2

In the new version of Forge (1.7.10) it spends time "Initialising mods.." etc. The problem is, this process is so slow. The 1.6.4 version was perfect! No loading bars or anything, just the Mojang logo and then you jumped into Minecraft.

My Macbook is a 2008 one and I can run Minecraft with no problems, but this new 1.7 forge is very annoying. It'd be ok if it happened only once, but every time I open it, it loads like it's installing the mods afresh.

Is there any way of configuring it so it can be more like version 1.6, or to skip the check/initialisation step (and thus remove the wait time)?

4

There is no additional waiting. Before the game froze on the Mojang screen while it loaded all the mods. They updated it with the information so that you can see it is doing something.

The only thing that can be done to get mods to load faster is to ask each individual mod maker to make their mods load faster (which most of them could do by eliminating a lot of the logging they do during load.. but they wont ever do this cause when they get a crash error on loading these logs are what help them track it down).

Sorry you feel it is slower, this is just the way modding is in the latest versions of minecraft.

0

In old versions of Forge the modloading process was almost exactly as it is now, with the main difference being that Forge now displays what step it is at in the debugging process. The init phase consists of two main parts for each mod, pre-initialization and initialization. There is no way to disable/skip these because without them most mods wouldn't work, the game would likely crash, or if you are lucky you just get hit by extremely heavy lag once you start your world and all the mods load then.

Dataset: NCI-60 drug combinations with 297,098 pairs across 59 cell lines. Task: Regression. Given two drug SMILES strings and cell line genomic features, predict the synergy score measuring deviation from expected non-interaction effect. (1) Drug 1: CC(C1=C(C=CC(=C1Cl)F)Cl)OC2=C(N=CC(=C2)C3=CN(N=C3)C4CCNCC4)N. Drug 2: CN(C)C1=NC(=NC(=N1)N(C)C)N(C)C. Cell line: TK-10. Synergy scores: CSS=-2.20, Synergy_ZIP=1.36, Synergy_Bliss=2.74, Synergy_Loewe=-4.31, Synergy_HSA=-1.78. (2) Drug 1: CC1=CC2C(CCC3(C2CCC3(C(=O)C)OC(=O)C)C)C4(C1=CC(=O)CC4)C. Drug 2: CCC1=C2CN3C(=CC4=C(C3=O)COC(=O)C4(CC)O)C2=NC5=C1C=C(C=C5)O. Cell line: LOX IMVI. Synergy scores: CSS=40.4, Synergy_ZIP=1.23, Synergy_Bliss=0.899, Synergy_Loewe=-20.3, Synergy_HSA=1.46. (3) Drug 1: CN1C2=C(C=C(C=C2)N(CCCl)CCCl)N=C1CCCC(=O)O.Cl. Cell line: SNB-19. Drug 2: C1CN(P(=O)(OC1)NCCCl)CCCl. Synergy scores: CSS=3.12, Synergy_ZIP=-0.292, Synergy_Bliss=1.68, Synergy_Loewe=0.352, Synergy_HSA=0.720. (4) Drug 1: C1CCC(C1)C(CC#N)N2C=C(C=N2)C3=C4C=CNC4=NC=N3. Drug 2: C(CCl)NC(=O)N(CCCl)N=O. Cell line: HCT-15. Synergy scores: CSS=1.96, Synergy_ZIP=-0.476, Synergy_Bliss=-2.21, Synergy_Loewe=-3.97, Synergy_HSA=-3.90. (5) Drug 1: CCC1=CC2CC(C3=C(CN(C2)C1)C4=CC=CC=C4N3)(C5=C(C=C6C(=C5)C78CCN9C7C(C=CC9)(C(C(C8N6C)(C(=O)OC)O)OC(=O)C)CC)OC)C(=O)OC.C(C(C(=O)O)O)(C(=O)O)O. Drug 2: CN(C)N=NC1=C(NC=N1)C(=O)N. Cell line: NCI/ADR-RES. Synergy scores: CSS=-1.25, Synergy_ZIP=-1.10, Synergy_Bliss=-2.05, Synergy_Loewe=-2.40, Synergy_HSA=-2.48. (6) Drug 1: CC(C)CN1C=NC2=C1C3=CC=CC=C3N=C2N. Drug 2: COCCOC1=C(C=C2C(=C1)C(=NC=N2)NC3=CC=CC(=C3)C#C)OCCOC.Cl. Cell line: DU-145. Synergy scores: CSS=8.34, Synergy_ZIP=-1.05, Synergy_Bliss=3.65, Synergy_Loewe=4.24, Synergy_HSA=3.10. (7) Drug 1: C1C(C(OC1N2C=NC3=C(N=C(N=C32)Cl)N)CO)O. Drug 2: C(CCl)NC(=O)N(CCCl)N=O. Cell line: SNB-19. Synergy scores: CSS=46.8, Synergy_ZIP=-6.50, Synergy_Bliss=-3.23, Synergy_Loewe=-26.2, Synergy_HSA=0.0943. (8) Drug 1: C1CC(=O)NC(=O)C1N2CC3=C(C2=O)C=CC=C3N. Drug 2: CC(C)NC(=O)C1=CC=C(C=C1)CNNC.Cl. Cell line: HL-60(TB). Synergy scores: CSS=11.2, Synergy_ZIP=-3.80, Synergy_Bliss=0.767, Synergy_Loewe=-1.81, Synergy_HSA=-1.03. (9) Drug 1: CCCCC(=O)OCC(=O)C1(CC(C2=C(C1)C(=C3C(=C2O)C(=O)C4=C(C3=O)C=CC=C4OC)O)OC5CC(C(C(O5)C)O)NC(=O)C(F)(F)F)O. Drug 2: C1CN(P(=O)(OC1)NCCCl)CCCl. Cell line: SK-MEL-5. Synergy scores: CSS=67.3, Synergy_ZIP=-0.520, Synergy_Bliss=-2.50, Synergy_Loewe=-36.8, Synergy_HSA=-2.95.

Pre-initialization is the phase where mods overwrite or add code to classes from other mods or the vanilla game code. This is used (sometimes) to add debugging code or (more often) to add compatibility fixes and extra features so that all the loaded mods can work together rather than conflict with each other. The setting up of preinit is actually rather fast, the slow part comes when other mods are loaded and the preinit scans all relevant classes, changing what needs to be changed for the mod to work.

Initialization is the bigger, bulkier phase where all the mods are actually loaded. This is where all the modifications the preinit phase set up are actually executed and injected into code from other mods during their loading. After the mods are fully loaded they do their background setup, often logging individual steps for debugging phrposes.

Your Answer

By clicking “Post Your Answer”, you agree to our terms of service, privacy policy and cookie policy

Not the answer you're looking for? Browse other questions tagged or ask your own question.